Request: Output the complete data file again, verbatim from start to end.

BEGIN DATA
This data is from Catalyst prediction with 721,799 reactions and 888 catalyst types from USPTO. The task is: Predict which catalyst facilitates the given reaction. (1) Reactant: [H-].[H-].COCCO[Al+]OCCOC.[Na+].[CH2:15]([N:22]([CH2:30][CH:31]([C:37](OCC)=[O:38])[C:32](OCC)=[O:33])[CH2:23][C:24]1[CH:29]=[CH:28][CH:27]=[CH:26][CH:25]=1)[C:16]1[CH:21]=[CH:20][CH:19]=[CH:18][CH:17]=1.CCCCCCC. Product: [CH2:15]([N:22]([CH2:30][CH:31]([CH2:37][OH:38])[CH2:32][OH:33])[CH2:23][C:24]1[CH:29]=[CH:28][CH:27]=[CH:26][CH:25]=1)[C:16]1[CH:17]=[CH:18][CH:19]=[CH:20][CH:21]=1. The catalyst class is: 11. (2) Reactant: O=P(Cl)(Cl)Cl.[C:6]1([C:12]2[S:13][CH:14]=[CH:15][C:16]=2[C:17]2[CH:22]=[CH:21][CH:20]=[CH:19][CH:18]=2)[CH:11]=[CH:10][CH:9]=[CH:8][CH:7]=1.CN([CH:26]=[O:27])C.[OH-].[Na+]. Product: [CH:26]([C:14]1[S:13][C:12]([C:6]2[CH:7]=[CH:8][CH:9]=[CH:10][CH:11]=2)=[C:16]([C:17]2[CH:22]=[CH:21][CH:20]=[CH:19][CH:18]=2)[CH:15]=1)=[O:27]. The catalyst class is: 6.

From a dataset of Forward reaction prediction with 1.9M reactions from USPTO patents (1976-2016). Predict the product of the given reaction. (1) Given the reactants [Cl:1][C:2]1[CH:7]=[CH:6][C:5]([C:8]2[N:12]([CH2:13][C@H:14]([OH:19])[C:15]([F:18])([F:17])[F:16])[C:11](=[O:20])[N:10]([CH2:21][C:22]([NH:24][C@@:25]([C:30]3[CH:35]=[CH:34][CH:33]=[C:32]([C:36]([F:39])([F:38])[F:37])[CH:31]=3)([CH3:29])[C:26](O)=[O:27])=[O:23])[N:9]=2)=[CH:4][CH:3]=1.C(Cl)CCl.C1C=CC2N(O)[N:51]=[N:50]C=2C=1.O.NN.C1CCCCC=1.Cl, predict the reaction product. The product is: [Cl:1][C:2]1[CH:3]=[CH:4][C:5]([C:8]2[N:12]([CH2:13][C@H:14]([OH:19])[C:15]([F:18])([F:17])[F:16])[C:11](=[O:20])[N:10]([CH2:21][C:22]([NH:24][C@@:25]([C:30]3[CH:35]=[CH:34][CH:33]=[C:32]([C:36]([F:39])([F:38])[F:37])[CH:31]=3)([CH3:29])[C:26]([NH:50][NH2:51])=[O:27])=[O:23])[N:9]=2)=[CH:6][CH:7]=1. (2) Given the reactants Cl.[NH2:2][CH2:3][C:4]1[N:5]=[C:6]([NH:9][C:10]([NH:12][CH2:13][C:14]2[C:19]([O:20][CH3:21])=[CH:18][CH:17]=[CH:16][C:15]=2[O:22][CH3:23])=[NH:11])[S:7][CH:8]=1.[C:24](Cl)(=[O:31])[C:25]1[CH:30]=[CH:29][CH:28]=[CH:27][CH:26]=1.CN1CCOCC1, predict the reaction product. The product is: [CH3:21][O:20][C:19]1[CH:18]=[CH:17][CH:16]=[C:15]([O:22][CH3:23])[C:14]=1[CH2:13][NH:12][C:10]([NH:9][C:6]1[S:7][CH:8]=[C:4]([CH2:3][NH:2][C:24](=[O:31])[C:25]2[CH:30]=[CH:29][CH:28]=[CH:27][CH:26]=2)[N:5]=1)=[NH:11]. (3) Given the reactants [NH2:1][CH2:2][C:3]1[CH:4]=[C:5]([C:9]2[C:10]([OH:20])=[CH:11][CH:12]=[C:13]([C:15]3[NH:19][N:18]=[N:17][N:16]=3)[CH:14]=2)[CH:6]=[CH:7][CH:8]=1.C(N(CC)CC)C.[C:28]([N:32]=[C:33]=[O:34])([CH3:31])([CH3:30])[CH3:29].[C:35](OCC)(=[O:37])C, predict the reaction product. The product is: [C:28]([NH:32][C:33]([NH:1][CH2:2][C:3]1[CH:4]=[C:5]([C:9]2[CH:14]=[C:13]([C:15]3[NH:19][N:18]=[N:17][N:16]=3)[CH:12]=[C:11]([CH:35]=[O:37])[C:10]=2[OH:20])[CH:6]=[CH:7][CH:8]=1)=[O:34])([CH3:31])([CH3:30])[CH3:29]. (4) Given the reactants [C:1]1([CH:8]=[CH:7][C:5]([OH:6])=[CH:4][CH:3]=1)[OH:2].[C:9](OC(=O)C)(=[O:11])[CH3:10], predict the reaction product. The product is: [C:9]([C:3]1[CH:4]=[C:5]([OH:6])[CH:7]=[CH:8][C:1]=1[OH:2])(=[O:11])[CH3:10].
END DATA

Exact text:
This data is from Catalyst prediction with 721,799 reactions and 888 catalyst types from USPTO. The task is: Predict which catalyst facilitates the given reaction. (1) Reactant: [H-].[H-].COCCO[Al+]OCCOC.[Na+].[CH2:15]([N:22]([CH2:30][CH:31]([C:37](OCC)=[O:38])[C:32](OCC)=[O:33])[CH2:23][C:24]1[CH:29]=[CH:28][CH:27]=[CH:26][CH:25]=1)[C:16]1[CH:21]=[CH:20][CH:19]=[CH:18][CH:17]=1.CCCCCCC. Product: [CH2:15]([N:22]([CH2:30][CH:31]([CH2:37][OH:38])[CH2:32][OH:33])[CH2:23][C:24]1[CH:29]=[CH:28][CH:27]=[CH:26][CH:25]=1)[C:16]1[CH:17]=[CH:18][CH:19]=[CH:20][CH:21]=1. The catalyst class is: 11. (2) Reactant: O=P(Cl)(Cl)Cl.[C:6]1([C:12]2[S:13][CH:14]=[CH:15][C:16]=2[C:17]2[CH:22]=[CH:21][CH:20]=[CH:19][CH:18]=2)[CH:11]=[CH:10][CH:9]=[CH:8][CH:7]=1.CN([CH:26]=[O:27])C.[OH-].[Na+]. Product: [CH:26]([C:14]1[S:13][C:12]([C:6]2[CH:7]=[CH:8][CH:9]=[CH:10][CH:11]=2)=[C:16]([C:17]2[CH:22]=[CH:21][CH:20]=[CH:19][CH:18]=2)[CH:15]=1)=[O:27]. The catalyst class is: 6.

From a dataset of Forward reaction prediction with 1.9M reactions from USPTO patents (1976-2016). Predict the product of the given reaction. (1) Given the reactants [Cl:1][C:2]1[CH:7]=[CH:6][C:5]([C:8]2[N:12]([CH2:13][C@H:14]([OH:19])[C:15]([F:18])([F:17])[F:16])[C:11](=[O:20])[N:10]([CH2:21][C:22]([NH:24][C@@:25]([C:30]3[CH:35]=[CH:34][CH:33]=[C:32]([C:36]([F:39])([F:38])[F:37])[CH:31]=3)([CH3:29])[C:26](O)=[O:27])=[O:23])[N:9]=2)=[CH:4][CH:3]=1.C(Cl)CCl.C1C=CC2N(O)[N:51]=[N:50]C=2C=1.O.NN.C1CCCCC=1.Cl, predict the reaction product. The product is: [Cl:1][C:2]1[CH:3]=[CH:4][C:5]([C:8]2[N:12]([CH2:13][C@H:14]([OH:19])[C:15]([F:18])([F:17])[F:16])[C:11](=[O:20])[N:10]([CH2:21][C:22]([NH:24][C@@:25]([C:30]3[CH:35]=[CH:34][CH:33]=[C:32]([C:36]([F:39])([F:38])[F:37])[CH:31]=3)([CH3:29])[C:26]([NH:50][NH2:51])=[O:27])=[O:23])[N:9]=2)=[CH:6][CH:7]=1. (2) Given the reactants Cl.[NH2:2][CH2:3][C:4]1[N:5]=[C:6]([NH:9][C:10]([NH:12][CH2:13][C:14]2[C:19]([O:20][CH3:21])=[CH:18][CH:17]=[CH:16][C:15]=2[O:22][CH3:23])=[NH:11])[S:7][CH:8]=1.[C:24](Cl)(=[O:31])[C:25]1[CH:30]=[CH:29][CH:28]=[CH:27][CH:26]=1.CN1CCOCC1, predict the reaction product. The product is: [CH3:21][O:20][C:19]1[CH:18]=[CH:17][CH:16]=[C:15]([O:22][CH3:23])[C:14]=1[CH2:13][NH:12][C:10]([NH:9][C:6]1[S:7][CH:8]=[C:4]([CH2:3][NH:2][C:24](=[O:31])[C:25]2[CH:30]=[CH:29][CH:28]=[CH:27][CH:26]=2)[N:5]=1)=[NH:11]. (3) Given the reactants [NH2:1][CH2:2][C:3]1[CH:4]=[C:5]([C:9]2[C:10]([OH:20])=[CH:11][CH:12]=[C:13]([C:15]3[NH:19][N:18]=[N:17][N:16]=3)[CH:14]=2)[CH:6]=[CH:7][CH:8]=1.C(N(CC)CC)C.[C:28]([N:32]=[C:33]=[O:34])([CH3:31])([CH3:30])[CH3:29].[C:35](OCC)(=[O:37])C, predict the reaction product. The product is: [C:28]([NH:32][C:33]([NH:1][CH2:2][C:3]1[CH:4]=[C:5]([C:9]2[CH:14]=[C:13]([C:15]3[NH:19][N:18]=[N:17][N:16]=3)[CH:12]=[C:11]([CH:35]=[O:37])[C:10]=2[OH:20])[CH:6]=[CH:7][CH:8]=1)=[O:34])([CH3:31])([CH3:30])[CH3:29]. (4) Given the reactants [C:1]1([CH:8]=[CH:7][C:5]([OH:6])=[CH:4][CH:3]=1)[OH:2].[C:9](OC(=O)C)(=[O:11])[CH3:10], predict the reaction product. The product is: [C:9]([C:3]1[CH:4]=[C:5]([OH:6])[CH:7]=[CH:8][C:1]=1[OH:2])(=[O:11])[CH3:10].